Regularized estimation of bathymetry and water quality using hyperspectral remote-sensing

Estimation régularisée de la bathymétrie et de la qualité de l'eau par télédétection hyperspectrale

Jay, S. ; Guillaume, M.

Type de document
Article de revue scientifique à comité de lecture
Affiliation de l'auteur
Résumé / Abstract
Coastal water mapping from remote-sensing hyperspectral data suffers from poor retrieval performance when the estimation parameters have little effect on subsurface reflectance, especially due to the ill-posed nature of the inversion problem. For example, depth cannot accurately be retrieved for deep water, where the bottom influence is negligible. Similarly, for very shallow water it is difficult to estimate the water quality because the subsurface reflectance is affected more by the bottom than by optically active water components. Most methods based on radiative transfer model inversion do not consider the distribution of targeted parameters within the inversion process, thereby implicitly assuming that any parameter value in the estimation range has the same probability. In order to improve the estimation accuracy for the above limiting cases, we propose to regularize the objective functions of two estimation methods (maximum likelihood or ML, and hyperspectral optimization process exemplar, or HOPE) by introducing local prior knowledge on the parameters of interest. To do so, loss functions are introduced into ML and HOPE objective functions in order to reduce the range of parameter estimation. These loss functions can be characterized either by using prior or expert knowledge, or by inferring this knowledge from the data (thus avoiding the use of additional information). This approach was tested both on simulated and real hyperspectral remote-sensing data. We show that the regularized objective functions are more peaked than their non-regularized counterparts when the parameter of interest has little effect on subsurface reflectance. As a result, the estimation accuracy of regularized methods is higher for these depth ranges. In particular, when evaluated on real data, these methods were able to estimate depths up to 20 m, while corresponding non-regularized methods were accurate only up to 13 m on average for the same data. This approach thus provides a solution to deal with such difficult estimation conditions. Furthermore, because no specific framework is needed, it can be extended to any estimation method that is based on iterative optimization.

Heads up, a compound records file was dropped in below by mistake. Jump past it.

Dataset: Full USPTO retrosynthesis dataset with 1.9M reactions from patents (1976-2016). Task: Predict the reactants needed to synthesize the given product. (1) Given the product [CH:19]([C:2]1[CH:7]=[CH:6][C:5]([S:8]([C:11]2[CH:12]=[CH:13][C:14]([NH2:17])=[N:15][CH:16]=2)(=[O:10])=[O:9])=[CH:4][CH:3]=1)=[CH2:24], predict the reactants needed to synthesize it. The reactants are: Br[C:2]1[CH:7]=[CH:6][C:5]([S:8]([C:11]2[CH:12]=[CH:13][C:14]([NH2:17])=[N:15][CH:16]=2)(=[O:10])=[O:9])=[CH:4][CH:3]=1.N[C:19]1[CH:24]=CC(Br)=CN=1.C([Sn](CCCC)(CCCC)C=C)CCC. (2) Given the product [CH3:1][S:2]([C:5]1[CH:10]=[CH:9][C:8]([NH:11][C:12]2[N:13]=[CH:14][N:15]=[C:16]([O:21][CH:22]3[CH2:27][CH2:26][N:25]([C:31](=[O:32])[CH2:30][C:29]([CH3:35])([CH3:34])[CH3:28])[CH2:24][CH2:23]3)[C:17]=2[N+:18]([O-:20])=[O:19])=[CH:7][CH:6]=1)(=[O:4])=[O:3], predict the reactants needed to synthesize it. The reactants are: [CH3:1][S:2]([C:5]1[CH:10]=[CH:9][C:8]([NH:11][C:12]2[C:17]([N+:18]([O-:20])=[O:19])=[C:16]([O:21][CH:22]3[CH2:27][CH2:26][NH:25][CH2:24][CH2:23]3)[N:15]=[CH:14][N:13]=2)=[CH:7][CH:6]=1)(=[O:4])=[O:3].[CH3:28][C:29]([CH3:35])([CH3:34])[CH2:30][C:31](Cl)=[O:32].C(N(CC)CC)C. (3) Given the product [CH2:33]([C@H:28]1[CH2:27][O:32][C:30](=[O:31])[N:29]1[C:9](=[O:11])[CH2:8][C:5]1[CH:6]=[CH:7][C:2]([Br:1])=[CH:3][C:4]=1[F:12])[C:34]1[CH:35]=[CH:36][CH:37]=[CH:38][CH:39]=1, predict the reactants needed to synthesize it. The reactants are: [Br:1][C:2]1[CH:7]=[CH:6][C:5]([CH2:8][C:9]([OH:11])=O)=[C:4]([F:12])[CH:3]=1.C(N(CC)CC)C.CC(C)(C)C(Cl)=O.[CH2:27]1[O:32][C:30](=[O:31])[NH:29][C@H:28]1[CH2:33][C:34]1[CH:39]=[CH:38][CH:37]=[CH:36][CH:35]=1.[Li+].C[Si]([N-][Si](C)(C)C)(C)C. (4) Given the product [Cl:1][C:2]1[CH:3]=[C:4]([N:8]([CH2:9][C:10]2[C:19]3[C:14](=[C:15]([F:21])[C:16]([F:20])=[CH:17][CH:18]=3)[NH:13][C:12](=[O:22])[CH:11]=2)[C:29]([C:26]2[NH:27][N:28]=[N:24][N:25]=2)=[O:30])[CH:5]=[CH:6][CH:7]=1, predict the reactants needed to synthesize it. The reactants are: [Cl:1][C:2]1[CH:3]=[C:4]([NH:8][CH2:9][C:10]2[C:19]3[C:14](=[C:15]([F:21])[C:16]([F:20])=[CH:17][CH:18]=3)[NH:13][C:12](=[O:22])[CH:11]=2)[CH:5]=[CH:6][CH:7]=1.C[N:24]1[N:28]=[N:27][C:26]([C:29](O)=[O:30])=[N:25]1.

International Journal of Remote Sensing, vol. 37, num. 2, p. 263 - 289
Taylor & Francis Online

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